American Jewish Congress attorney Marc Stern, an adviser on the effort, said despite concern over growing tensions among U.S. religious groups, "this book is proof that the despair is premature, that it is possible to acknowledge and respect deep religious differences and yet still find common ground."

The colorful $50 book and forthcoming teacher's guide, covering both Old and New Testaments, are planned for semester-long or full-year courses starting next year. 41 contributors included prominent evangelical, mainline Protestant, Roman Catholic, Eastern Orthodox, Jewish and secular experts.

Religious lobbies and federal courts have long struggled over Bible course content. To avoid problems, Bible Literacy's editors accommodated Jewish sensitivities about the New Testament, attributed reports about miracles to the source rather than simply calling them historical facts and generally downplayed scholarly theories — about authorship and dates, for example — that offend conservatives.

Educators know biblical knowledge is valuable — 60 percent of allusions in one English Advanced Placement prep course came from the Bible — and that polls show teens don't know much about Scripture. Yet few public schools offer such coursework, partly due to demands for other elective classes, partly over legal worries. (The U.S. Supreme Court's 1963 decision barring schoolroom Bible recitations dud say that "the Bible is worthy of study for its literary and historic qualities" if "presented objectively as part of a secular program of education.")

The textbook follows detailed principles in a 1999 accord, "The Bible and Public Schools," brokered by Bible Literacy and the First Amendment Center, a nonpartisan program of the Freedom Forum devoted to constitutional liberties. That accord is endorsed by seven major educational organizations and Christian, Jewish and Muslim groups. Haynes says the only previous textbook, decades old, was inadequate because it treated the Bible only as literature, slighting its religious significance.

Friday, September 16, 2005

fowl weather

Every few weeks my sister Julie discovers more sick or injured poultry. And they usually wind up in my front hall where she's set up a sort of Intensive Care Ward for Fowl. This week she came across a tiny chick which had been pecked on the back and/or stepped on, leaving it in difficulties. She carried it around for the rest of the afternoon; this caused much comment in the shops and the supermarket, but necessitated re-arranging the plastic crates in the front hall to make room for just-one-more.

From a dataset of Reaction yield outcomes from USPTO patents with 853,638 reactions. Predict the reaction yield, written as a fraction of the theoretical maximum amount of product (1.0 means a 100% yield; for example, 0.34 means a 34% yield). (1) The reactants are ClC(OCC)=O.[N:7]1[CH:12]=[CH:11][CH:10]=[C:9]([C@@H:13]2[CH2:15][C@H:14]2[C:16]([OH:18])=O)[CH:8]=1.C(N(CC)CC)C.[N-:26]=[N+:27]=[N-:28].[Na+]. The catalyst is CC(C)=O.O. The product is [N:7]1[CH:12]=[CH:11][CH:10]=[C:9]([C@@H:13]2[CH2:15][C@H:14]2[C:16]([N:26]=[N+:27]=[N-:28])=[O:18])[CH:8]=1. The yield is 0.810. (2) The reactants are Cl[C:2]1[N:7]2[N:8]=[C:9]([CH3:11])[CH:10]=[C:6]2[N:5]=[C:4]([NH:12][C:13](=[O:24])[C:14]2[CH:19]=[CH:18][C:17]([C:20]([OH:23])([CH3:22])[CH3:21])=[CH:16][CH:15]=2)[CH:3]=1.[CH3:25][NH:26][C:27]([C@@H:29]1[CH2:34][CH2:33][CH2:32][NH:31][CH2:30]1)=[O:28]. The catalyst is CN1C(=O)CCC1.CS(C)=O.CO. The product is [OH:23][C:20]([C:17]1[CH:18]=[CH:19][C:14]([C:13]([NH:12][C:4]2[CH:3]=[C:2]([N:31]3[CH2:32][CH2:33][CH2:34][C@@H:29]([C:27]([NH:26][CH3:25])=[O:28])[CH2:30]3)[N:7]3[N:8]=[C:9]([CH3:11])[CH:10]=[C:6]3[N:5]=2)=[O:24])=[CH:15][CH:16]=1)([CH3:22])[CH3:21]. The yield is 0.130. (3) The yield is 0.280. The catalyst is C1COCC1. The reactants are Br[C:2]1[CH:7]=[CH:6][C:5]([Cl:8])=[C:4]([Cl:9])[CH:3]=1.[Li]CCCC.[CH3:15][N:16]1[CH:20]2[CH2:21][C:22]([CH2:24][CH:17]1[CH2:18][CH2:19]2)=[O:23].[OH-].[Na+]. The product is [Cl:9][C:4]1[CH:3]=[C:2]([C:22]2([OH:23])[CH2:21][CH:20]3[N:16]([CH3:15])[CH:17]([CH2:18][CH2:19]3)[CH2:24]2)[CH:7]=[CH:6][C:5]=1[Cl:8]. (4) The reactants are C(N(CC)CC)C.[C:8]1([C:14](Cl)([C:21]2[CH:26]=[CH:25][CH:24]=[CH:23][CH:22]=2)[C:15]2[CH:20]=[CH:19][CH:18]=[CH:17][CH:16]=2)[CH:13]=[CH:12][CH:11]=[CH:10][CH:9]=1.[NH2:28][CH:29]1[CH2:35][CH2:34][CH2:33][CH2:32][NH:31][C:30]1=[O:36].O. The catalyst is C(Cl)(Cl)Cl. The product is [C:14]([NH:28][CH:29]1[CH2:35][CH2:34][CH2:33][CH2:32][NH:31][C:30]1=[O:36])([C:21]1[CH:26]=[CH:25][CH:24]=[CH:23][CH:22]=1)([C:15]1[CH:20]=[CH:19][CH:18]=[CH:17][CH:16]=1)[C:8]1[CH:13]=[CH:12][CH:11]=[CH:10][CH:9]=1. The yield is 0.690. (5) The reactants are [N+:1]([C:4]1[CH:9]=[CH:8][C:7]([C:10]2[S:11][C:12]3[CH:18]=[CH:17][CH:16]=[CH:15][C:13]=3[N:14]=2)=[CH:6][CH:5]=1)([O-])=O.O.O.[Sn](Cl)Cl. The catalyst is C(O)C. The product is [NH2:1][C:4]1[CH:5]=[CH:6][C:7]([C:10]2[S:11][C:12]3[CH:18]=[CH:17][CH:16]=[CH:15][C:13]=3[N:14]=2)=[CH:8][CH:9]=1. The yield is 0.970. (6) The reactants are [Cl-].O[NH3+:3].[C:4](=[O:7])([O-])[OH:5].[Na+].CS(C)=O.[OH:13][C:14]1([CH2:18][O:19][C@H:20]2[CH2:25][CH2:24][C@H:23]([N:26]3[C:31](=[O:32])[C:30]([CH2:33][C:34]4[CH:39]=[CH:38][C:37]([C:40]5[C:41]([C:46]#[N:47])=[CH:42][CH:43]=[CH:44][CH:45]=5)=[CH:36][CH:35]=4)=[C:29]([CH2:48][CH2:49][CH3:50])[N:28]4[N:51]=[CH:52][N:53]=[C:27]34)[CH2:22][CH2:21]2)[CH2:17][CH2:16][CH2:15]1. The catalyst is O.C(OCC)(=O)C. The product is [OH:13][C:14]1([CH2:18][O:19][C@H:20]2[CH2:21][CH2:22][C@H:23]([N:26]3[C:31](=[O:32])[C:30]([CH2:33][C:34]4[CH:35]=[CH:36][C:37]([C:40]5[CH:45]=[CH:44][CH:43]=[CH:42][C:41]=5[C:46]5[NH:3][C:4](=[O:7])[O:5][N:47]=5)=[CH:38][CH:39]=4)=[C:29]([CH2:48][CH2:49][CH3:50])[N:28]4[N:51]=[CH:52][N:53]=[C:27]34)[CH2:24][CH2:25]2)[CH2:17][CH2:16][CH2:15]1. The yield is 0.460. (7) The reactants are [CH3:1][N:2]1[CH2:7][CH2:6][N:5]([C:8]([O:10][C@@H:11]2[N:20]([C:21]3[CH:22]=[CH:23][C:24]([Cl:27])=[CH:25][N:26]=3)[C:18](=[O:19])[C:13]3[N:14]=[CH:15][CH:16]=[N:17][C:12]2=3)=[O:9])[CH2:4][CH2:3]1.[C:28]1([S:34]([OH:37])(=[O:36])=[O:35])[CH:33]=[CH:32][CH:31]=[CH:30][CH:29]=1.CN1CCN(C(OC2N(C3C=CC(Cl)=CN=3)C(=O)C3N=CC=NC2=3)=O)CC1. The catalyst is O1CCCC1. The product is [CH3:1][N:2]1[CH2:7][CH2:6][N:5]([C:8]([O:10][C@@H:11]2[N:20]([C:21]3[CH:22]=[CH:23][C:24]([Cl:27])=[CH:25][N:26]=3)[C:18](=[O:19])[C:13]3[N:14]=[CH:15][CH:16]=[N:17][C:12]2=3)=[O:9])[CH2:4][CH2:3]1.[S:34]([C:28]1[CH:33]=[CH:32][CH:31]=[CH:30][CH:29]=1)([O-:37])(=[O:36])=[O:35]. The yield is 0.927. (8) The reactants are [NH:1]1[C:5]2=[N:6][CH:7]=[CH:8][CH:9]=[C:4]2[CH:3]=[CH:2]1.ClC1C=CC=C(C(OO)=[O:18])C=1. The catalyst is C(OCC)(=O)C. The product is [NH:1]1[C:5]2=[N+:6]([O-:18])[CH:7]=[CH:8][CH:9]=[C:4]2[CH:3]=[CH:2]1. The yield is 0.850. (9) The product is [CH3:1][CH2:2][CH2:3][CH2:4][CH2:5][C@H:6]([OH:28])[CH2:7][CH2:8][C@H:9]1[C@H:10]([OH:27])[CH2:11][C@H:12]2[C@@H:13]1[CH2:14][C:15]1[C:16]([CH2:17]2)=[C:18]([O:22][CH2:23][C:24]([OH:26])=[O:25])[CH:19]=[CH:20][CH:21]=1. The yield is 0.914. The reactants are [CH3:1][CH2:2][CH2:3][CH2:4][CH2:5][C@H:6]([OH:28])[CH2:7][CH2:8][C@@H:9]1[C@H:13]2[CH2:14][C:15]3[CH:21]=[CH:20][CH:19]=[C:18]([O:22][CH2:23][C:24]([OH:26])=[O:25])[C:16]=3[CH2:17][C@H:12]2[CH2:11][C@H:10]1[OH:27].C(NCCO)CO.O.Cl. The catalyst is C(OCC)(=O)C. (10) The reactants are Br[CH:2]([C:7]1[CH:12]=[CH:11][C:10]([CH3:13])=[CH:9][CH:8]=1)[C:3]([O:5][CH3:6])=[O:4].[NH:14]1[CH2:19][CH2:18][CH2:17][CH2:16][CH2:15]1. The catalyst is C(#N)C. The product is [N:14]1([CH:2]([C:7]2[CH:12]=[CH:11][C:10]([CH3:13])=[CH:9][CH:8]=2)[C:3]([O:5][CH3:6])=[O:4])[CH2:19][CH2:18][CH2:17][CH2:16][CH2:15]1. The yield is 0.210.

A drastic shift in the weather at the beginning of this week saw an unprecedented blast of wet weather lash the state. Sunday night we sat there for an hour or so waiting to see if it was going to ease off before we went to feed Julie's livestock. It didn't.

The guttering over my front door is in worse condition than I had realised. The water poured down onto the front porch as though some mischievous neighbour had turned the hose onto my roof. The old old story -- when the roof is leaking you can't get up to repair it, and when it's not raining you forget the roof needs fixing.

The deluge resulted in 68mm of rain in a single day. "That sounds like a lot," I thought, and reached for the old tape measure. "Bloody hell, that's two and a half inches of rain!"

Synchronicity? Coincidence?

I stopped in to see Kay on Saturday afternoon to wish her a happy birthday.

While I knocked on the door, I reached over and picked up her mail.

Inside, I watched in disbelief as she opened a birthday card that had been in the post -- the very same card that I had just handed her.

What are the odds on that happening?

The media in Australia has been in a frenzy over the release of a book by Mark Latham, former leader of the ALP. He appeared on the ABC's interview programme Enough Rope, whose host later described him as one of the most emotionally fragile men he'd ever spoken with.

Barry Jones, former ALP president, said that Mr Latham's problem seemed to be that he took everything personally and in 12 months he would probably regret having rushed into print to express his feelings about his colleagues.

As a disinterested bystander it's hard to see Latham as anything but bitter, petulant and vengeful. Maybe there was a reason that the electorate didn't vote for him, some instinctive summing-up of his personality as somebody they didn't feel was ready to represent them as Prime Minister.

Certainly he wasn't ready for the rough-and-tumble of national politics.

Is there anybody that he hasn't alienated?

Zelda, our resident goose, continues to stick close to the nest. She only leaves occasionally for a quick wash, then it's back to her vain quest to hatch those two infertile eggs.

This has been going on for weeks and I have no idea how much longer it will last. Every day I go out and take her a bowl of water and some food.

Meanwhile Julie has been assigned to pay particular attention to her mastiff's teeth. I wouldn't suggest it to everyone, said the Vet, but since you can do anything you like with him you should brush his teeth twice a day.

So that's what it's come down to. My sister is acting as valet to a dog, and I'm serving breakfast in bed to waterfowl.


Friday, September 09, 2005

goose out

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Over the last few months, I've become used to the sound of the goose waddling around outside the back door. Whenever I went out to the kitchen to make a cup of coffee after dark, she used to make this insistent sort of grumbling noise and I would have to make shushing sounds at her through the window.

However Spring has sprung, and it makes changes in all of us. Following the powerful drives of instinct, she fossicked around for bits of stuff until she was able to make a nest at the end of the walkway past the laundry. There she spends all her time, laying eggs which we know are infertile so cannot possibly hatch.